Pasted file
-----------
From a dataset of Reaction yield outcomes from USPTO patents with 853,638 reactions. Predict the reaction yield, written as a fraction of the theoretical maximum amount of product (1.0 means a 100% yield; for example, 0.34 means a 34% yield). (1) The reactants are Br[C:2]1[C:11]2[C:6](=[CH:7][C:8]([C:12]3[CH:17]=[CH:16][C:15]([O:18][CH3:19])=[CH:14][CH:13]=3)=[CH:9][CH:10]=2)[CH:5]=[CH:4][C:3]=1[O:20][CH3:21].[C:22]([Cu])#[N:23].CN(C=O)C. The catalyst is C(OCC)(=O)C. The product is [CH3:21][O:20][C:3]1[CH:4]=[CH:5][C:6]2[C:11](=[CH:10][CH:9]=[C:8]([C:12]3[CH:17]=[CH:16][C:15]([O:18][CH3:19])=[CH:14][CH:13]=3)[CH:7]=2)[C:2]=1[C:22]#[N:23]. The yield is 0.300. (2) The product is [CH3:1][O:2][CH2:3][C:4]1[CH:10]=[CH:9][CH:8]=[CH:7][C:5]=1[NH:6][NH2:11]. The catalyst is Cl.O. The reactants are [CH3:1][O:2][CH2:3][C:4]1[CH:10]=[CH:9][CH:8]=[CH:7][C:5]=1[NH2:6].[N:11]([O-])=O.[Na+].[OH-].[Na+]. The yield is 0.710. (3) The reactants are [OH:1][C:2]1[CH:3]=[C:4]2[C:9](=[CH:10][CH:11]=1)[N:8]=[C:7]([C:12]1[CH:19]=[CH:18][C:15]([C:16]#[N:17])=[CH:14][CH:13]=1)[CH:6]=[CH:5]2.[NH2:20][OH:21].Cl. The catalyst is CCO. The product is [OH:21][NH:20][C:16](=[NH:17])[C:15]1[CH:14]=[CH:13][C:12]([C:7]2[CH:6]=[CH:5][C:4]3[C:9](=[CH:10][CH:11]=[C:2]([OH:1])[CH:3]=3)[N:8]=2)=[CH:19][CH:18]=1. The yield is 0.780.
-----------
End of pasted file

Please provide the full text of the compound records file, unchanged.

From a dataset of Reaction yield outcomes from USPTO patents with 853,638 reactions. Predict the reaction yield, written as a fraction of the theoretical maximum amount of product (1.0 means a 100% yield; for example, 0.34 means a 34% yield). (1) The reactants are Br[C:2]1[C:11]2[C:6](=[CH:7][C:8]([C:12]3[CH:17]=[CH:16][C:15]([O:18][CH3:19])=[CH:14][CH:13]=3)=[CH:9][CH:10]=2)[CH:5]=[CH:4][C:3]=1[O:20][CH3:21].[C:22]([Cu])#[N:23].CN(C=O)C. The catalyst is C(OCC)(=O)C. The product is [CH3:21][O:20][C:3]1[CH:4]=[CH:5][C:6]2[C:11](=[CH:10][CH:9]=[C:8]([C:12]3[CH:17]=[CH:16][C:15]([O:18][CH3:19])=[CH:14][CH:13]=3)[CH:7]=2)[C:2]=1[C:22]#[N:23]. The yield is 0.300. (2) The product is [CH3:1][O:2][CH2:3][C:4]1[CH:10]=[CH:9][CH:8]=[CH:7][C:5]=1[NH:6][NH2:11]. The catalyst is Cl.O. The reactants are [CH3:1][O:2][CH2:3][C:4]1[CH:10]=[CH:9][CH:8]=[CH:7][C:5]=1[NH2:6].[N:11]([O-])=O.[Na+].[OH-].[Na+]. The yield is 0.710. (3) The reactants are [OH:1][C:2]1[CH:3]=[C:4]2[C:9](=[CH:10][CH:11]=1)[N:8]=[C:7]([C:12]1[CH:19]=[CH:18][C:15]([C:16]#[N:17])=[CH:14][CH:13]=1)[CH:6]=[CH:5]2.[NH2:20][OH:21].Cl. The catalyst is CCO. The product is [OH:21][NH:20][C:16](=[NH:17])[C:15]1[CH:14]=[CH:13][C:12]([C:7]2[CH:6]=[CH:5][C:4]3[C:9](=[CH:10][CH:11]=[C:2]([OH:1])[CH:3]=3)[N:8]=2)=[CH:19][CH:18]=1. The yield is 0.780.